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Set in the northeast part of modern day Jericho, ‘Tel es-Sultan’ (in Arabic ‘Sultan’s hill’) is the archaeological site of Biblical Jericho. Famed for its destruction by the Israelites (Joshua chapter 6), Tel es-Sultan has been excavated since the 19th century and is still under investigation. Today, as an archaeological park with a lengthy history and 20 layers of occupation, Tel es-sultan is one of the most popular tour destinations in Jericho.

History and Archaeology of Tel es-Sultan / Biblical Jericho

biblical-jericho-tel-el-sultanThe book of Joshua records Jericho as a formidable Canaanite city. Nevertheless, through divine intervention, its walls came tumbling down. Except for Rahab, Joshua and the Israelites massacred Jericho’s residents and destroyed the city. In the 19th century archaeologists started digging at the site, searching for the Canaanite destruction layer. Despite all the research, to this day no clear evidence has been traced from Joshua’s time. On the other hand, quite a few other significant discoveries were made at the site, and especially from the Neolithic period. Tracing remains of a permanent settlement from 10,000 years ago make Jericho one of the oldest cities in the World. With several water sources next to the mound, it is possible that irrigation was invented in Jericho, leading to agricultural revolution. By the 4th millennium BCE the city had a clear urban culture, yet it collapsed by the 15th century BCE. Scholars suggest that its ruins inspired biblical-era writers to create an etiological story and attribute its abandonment to an invented Israelite past victory.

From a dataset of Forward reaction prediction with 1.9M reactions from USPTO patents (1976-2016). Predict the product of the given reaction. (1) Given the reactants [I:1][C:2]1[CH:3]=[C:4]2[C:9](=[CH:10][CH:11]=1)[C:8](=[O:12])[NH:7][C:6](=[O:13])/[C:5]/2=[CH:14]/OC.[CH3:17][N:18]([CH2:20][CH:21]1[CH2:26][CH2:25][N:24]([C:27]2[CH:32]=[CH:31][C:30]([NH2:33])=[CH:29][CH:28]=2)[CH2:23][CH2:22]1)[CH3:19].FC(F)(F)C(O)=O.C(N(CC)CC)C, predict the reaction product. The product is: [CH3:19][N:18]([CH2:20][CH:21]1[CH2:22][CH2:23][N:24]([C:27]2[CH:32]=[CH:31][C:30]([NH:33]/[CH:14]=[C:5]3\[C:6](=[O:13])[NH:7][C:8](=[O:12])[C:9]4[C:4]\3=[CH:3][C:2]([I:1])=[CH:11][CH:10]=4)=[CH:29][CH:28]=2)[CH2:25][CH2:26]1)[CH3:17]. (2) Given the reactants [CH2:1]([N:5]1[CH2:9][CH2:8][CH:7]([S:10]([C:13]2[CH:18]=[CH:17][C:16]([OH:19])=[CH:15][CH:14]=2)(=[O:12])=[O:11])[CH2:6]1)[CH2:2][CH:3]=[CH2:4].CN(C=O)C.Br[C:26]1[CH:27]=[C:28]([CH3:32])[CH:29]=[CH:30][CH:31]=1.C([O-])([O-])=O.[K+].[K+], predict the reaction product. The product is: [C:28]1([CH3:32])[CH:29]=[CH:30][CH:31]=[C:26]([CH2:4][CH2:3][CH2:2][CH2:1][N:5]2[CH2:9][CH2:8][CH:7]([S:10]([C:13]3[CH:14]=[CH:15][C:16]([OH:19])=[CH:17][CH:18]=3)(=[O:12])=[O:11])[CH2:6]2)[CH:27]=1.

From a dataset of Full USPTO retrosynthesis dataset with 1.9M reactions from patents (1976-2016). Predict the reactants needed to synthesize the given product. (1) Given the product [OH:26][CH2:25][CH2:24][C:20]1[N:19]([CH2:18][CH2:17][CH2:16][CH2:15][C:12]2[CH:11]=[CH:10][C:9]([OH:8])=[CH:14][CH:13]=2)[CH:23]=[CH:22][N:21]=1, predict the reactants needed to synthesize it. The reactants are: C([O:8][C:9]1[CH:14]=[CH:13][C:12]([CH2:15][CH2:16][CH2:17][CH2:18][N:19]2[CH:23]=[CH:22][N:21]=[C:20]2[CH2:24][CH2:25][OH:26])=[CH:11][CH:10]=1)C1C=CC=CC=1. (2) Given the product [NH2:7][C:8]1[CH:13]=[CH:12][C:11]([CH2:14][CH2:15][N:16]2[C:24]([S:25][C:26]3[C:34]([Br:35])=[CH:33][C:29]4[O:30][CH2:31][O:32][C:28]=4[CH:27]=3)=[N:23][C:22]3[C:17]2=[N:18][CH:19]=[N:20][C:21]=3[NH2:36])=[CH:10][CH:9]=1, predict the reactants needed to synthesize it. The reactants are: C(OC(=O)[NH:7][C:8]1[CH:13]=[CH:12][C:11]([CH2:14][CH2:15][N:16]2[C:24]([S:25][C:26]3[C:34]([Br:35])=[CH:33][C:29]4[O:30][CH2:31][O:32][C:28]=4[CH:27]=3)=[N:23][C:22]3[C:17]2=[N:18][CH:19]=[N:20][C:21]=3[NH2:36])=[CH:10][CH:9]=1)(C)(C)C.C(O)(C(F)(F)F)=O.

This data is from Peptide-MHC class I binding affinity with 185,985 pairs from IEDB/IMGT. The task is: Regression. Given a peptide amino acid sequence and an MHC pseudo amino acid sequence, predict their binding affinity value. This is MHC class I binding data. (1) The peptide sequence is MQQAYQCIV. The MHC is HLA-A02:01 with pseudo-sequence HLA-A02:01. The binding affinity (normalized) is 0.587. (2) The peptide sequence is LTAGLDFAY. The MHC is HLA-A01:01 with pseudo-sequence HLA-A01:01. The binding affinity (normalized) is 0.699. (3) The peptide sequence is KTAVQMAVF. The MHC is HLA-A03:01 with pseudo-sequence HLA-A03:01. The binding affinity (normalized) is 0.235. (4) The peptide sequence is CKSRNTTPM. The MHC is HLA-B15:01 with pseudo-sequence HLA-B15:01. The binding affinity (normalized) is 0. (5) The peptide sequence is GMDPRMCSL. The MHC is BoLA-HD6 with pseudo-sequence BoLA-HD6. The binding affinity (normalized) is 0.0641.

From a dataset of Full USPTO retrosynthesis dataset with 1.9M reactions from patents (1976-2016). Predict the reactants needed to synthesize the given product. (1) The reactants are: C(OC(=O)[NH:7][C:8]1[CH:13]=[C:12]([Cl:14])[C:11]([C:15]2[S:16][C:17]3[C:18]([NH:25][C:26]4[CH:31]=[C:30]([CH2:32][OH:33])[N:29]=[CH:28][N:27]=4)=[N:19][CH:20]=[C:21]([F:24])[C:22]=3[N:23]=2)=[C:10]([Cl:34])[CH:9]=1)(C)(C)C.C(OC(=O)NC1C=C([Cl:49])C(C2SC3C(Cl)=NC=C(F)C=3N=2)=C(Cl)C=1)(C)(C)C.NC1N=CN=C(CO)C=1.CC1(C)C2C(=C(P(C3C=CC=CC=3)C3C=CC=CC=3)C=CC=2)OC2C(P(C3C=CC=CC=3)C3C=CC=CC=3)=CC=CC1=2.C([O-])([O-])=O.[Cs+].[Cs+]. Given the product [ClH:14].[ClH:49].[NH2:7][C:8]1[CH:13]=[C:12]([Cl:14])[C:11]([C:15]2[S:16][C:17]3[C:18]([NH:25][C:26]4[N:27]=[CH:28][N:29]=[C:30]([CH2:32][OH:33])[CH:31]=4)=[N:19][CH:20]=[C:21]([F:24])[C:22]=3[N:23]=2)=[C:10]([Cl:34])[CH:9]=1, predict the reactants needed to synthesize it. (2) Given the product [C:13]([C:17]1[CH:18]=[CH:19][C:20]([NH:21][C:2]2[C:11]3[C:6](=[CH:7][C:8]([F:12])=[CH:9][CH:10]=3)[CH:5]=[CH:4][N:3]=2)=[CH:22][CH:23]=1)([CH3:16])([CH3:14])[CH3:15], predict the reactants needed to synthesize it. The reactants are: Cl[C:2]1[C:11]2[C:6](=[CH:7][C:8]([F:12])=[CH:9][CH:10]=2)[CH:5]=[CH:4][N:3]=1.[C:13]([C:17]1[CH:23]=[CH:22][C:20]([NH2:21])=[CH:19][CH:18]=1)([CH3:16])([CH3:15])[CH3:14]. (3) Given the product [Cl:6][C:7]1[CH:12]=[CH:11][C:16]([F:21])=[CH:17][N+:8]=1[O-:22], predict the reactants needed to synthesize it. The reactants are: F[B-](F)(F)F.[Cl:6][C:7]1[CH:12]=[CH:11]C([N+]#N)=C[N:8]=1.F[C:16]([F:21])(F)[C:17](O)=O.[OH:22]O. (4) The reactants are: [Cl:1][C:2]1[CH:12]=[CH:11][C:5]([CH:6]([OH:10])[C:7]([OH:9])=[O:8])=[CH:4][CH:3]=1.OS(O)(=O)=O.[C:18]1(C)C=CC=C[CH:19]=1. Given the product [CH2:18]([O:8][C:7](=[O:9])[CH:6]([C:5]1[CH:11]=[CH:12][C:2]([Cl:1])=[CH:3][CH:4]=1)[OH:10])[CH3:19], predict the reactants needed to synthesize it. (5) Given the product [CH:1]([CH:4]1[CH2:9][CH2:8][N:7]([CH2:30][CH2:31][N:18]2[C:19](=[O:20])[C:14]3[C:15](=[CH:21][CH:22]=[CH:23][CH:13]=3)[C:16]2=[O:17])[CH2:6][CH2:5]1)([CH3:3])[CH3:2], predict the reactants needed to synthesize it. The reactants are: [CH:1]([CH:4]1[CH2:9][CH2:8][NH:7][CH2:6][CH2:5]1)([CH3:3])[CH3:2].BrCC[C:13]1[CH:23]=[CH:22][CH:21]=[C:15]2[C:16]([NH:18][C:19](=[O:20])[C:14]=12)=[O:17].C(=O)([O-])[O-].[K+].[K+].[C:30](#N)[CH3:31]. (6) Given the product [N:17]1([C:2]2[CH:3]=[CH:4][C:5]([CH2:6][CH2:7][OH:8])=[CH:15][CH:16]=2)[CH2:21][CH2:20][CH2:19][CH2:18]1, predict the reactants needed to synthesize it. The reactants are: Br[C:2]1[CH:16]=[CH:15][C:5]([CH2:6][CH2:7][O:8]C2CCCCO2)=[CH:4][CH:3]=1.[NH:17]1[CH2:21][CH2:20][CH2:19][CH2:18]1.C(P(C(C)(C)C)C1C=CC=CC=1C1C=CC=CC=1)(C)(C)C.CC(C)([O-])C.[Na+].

Touring Biblical Jericho

Today Tel es-Sultan is an archaeological park and a UNESCO World Heritage Stie. It is maintained by the Palestinian Authority and has an entry fee. Several plaques across the site provide explanations of the visible architectural remains and their historical context. Next to the site, a cable car station provides a scenic ride above the mound and up to the foot of the Monastery of the Temptation.

A tour of Tel es-Sultan can be combined with a tour of Jericho and its Surroundings.

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